How’s that working for you?

If it is working for you and for everyone else involved, then stick with it.  Don’t fix what isn’t broken.  However, poor communication in groups, whether written or oral, can mean you spend more time trying to rectify the chaos it often brings, rather than doing anything productive.  It leads to negative feelings, anger, anguish, anxiety and often a breakdown of the group.

So have a coffee and chat about what works for each of you.

Think about how people access information?  Is email the best for everyone?  If not, what are the other options and what works for everyone?  What happens if someone doesn’t understand a comment – who do they speak to?  What is a bad time to call someone?  When do they like to meet/chat on the phone?

Is it clear if you are just passing on information or if you are asking for a response?

To give you a more practical example, here’s how this works at Bringing Us Together:

Katie lives in Yorkshire and Debs is in Kent – so we can’t grab a coffee together frequently.  Believe us, good communication didn’t happen overnight.  After messages were missed, misconstrued or overlooked, we sat down (over a few glasses of wine) and talked through what was and wasn’t working with communication.   We came up with something that worked for us.

Katie knows that between 3.30-6.30pm is total chaos in Debs’ home.  Chances are no emails will be checked, no messages will be looked at or responded to.  There is also a strong chance that Debs is convincing herself it isn’t too early to drink wine.

Katie knows that during that time if she needs to speak to Debs urgently, it is best to ring her.   Debs knows that if Katie does ring during that time, it really is urgent.

Debs knows that Katie tends to respond to emails after 9pm.

Debs knows that Katie takes the dogs out for a run most mornings after the kids have left for college.

We have a Facebook group where we share information which is just on a “need to know” basis, no immediate action needed (for example, notes after a meeting, or a link to a post we have published).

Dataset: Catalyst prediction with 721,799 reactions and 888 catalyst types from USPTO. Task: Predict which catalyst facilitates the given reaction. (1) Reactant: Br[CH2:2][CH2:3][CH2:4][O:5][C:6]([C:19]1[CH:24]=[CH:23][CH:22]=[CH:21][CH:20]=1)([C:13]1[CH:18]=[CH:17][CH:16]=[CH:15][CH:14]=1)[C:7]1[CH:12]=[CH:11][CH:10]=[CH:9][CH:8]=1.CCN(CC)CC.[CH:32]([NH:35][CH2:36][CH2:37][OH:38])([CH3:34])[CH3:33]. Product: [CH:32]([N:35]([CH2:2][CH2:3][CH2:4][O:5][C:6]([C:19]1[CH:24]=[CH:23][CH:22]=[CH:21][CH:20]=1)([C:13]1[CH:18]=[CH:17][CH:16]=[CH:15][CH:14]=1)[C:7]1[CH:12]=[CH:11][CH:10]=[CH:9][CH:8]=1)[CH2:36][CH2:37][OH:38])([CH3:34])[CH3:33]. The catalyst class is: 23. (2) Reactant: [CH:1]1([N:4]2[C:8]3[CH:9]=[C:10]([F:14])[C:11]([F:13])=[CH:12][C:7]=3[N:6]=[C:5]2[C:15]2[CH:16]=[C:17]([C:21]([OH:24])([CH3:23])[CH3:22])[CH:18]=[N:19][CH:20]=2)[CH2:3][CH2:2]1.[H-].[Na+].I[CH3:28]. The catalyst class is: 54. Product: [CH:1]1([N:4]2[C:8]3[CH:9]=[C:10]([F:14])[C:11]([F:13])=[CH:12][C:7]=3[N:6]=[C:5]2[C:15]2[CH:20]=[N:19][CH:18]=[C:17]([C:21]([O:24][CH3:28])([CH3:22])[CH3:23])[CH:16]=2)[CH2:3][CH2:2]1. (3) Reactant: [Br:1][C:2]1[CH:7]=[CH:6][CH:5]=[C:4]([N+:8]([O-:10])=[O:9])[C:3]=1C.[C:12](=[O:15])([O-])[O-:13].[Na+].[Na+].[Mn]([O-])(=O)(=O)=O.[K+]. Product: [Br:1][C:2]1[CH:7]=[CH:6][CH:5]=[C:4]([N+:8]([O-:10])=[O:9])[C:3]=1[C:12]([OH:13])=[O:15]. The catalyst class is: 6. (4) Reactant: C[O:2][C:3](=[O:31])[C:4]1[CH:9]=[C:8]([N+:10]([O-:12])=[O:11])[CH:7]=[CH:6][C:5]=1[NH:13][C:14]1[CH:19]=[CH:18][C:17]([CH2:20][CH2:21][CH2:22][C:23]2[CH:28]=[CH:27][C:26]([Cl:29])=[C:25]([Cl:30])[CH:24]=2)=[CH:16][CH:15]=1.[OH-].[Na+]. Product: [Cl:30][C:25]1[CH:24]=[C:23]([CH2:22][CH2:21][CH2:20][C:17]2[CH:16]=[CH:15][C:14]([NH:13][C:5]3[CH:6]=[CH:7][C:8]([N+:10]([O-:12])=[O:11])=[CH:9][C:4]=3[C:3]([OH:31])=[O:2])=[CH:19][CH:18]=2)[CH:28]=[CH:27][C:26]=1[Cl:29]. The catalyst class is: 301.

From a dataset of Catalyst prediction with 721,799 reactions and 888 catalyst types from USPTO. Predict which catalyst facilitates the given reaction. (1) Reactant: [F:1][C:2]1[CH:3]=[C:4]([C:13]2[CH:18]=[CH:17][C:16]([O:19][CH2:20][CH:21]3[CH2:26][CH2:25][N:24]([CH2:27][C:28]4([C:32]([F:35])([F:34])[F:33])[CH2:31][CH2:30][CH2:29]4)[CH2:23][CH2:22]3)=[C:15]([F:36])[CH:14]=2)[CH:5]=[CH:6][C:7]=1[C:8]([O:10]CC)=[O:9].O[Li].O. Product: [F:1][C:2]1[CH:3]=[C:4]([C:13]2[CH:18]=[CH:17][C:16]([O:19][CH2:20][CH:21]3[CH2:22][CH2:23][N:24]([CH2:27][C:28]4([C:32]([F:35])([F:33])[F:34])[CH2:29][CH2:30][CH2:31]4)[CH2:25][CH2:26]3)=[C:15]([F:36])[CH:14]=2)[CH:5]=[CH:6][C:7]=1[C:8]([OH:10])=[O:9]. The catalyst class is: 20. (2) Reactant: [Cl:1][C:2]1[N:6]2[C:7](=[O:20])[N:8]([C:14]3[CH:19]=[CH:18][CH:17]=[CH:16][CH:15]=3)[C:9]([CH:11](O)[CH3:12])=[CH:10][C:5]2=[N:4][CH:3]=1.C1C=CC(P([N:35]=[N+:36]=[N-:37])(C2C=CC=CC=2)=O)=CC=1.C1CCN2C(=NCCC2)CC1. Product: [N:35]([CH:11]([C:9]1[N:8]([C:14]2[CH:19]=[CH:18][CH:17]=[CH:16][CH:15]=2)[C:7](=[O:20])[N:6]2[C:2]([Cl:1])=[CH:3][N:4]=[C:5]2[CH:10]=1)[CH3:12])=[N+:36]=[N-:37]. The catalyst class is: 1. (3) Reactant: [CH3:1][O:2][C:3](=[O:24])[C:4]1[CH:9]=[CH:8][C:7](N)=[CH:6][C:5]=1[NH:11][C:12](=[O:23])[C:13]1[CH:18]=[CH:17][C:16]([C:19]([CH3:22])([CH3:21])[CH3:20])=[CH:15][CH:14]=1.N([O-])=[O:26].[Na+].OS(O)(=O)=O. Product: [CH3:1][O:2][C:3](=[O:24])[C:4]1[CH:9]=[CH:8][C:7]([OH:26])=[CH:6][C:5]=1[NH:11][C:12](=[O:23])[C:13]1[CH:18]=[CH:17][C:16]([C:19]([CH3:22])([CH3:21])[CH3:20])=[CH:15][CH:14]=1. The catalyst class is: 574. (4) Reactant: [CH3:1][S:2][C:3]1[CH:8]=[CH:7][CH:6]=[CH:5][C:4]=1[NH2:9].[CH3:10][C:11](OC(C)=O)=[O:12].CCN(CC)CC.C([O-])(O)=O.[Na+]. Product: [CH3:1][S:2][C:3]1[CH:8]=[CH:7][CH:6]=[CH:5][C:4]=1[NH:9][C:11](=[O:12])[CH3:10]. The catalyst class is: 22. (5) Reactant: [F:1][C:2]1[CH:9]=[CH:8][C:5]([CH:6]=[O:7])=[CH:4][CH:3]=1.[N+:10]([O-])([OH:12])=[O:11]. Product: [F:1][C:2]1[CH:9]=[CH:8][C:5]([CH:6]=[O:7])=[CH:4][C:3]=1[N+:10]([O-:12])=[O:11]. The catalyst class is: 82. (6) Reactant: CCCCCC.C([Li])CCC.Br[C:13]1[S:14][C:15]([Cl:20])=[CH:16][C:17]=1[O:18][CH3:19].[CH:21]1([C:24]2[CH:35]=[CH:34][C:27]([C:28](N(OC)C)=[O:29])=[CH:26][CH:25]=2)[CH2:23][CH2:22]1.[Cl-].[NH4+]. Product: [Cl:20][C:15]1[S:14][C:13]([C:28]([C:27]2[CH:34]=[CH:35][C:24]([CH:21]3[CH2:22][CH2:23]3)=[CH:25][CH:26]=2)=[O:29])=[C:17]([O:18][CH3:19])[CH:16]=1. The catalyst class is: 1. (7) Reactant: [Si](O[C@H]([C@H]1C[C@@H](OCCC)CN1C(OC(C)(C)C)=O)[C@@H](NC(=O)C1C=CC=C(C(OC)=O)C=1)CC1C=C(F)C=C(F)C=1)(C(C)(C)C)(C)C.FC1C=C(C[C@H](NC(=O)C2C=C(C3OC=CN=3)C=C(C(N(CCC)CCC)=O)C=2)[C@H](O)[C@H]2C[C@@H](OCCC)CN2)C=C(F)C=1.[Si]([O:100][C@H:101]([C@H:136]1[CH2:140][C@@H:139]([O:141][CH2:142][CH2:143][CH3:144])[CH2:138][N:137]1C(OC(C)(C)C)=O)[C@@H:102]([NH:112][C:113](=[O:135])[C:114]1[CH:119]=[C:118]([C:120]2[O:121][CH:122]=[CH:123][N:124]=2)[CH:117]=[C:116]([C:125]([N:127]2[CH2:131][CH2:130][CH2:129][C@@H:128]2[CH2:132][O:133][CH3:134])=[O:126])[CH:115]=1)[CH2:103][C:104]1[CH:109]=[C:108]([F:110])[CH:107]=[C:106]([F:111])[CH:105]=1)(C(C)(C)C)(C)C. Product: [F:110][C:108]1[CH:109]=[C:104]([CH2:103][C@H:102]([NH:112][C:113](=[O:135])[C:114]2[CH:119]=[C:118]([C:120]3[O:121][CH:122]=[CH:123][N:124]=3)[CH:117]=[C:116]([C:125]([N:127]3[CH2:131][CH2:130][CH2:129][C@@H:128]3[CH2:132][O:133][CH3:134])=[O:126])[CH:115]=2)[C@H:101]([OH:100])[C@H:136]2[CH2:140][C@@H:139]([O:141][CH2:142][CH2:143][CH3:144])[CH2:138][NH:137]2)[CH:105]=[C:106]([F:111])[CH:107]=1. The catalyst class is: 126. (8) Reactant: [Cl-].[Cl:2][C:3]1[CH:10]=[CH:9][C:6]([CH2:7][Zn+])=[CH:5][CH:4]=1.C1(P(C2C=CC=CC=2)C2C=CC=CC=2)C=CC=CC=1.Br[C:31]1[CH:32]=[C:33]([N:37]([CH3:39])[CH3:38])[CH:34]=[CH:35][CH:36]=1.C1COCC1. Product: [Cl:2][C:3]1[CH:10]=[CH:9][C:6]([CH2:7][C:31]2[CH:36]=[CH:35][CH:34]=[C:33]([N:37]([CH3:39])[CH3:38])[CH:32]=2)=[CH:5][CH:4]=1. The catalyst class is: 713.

We have a Facebook messenger chat for anything requiring a more immediate response.

We rarely email each other for a response, we tend to use email to cc each other so we know what the other person is doing.

We also have other people working with us on a variety of different projects.  So we set up new Facebook groups for those projects.  So the relevant information goes to the right people and is easy to find.

If we ask each other to do something, we also discuss a time line.  So, for example, Katie will say to Debs “I really help with “x/y/z” by next Friday, is that possible and if yes, when can you do it?”

We tried Facebook messenger but once you get more than two people involved, it can get confusing.  Even three people can cause chaos if two people start chatting and the other is sat trying to convince her son that sleep is not an urban myth and the notifications are going crazy.  Or you open the messenger chat and see “56 unread messages” and lose the will to even begin reading them.


Communication with the people who are using your group?  

Most of your communication with the people who use your group will come under “marketing”.  However, ask the same questions when thinking about what works best for them.

What works best for them?  An email, a hard copy of a newsletter, a Facebook group?  When is a good time to email or message them?

A few other things to consider:

Is your communication clear?  Read it to a neighbour/friend/partner – someone not involved with the group – beforehand.  Do they understand what you are saying or are there a few points that need clarification?

Obviously that doesn’t apply to a quick message but for any updates, reports or news, it is important to check, if possible.

Do you appreciate how the written word can be misconstrued?  So many arguments and fall outs come about because people misunderstood the tone of an email or thought it said something which was never intended.   How often have you heard someone say “what do you think she meant by that”?  It’s something we all do from time to time.

A great example, used in many workshops, is the sentence “It wasn’t me who stole that money“.  Changing the emphasis on each word gives the sentence a whole new meaning.  If you say “it wasn’t ME who stole that money” it implies someone else did.  If you say “It wasn’t me who stole THAT money” it implies you perhaps stole some money, just not the money in question.  And so on.

So think about what you are writing.  Read it out loud, change the emphasis on words, think about the people reading it, think about when they receive it.

Communication – check list

  • How do we communicate?
  • Do we prefer email?
  • Facebook Group?
  • Facebook Messenger?
  • Other?
  • If we have all of the above, what do we use each one for?  Do we all know this?
  • When is a bad time for us to contact each other?
  • How do we all access email/Facebook? Phone/computer?
  • When do we all access email/Facebook?
  • Have I used jargon?
  • Have I presumed people know more than they do?
  • Do I want a response?  Have I made that clear?
  • Have I said when I need something by?  Is that clear?

Next week we will be looking at how to measure success and why you should.  Success isn’t just measured by the number of members or the number of activities.  It can be measured in many way.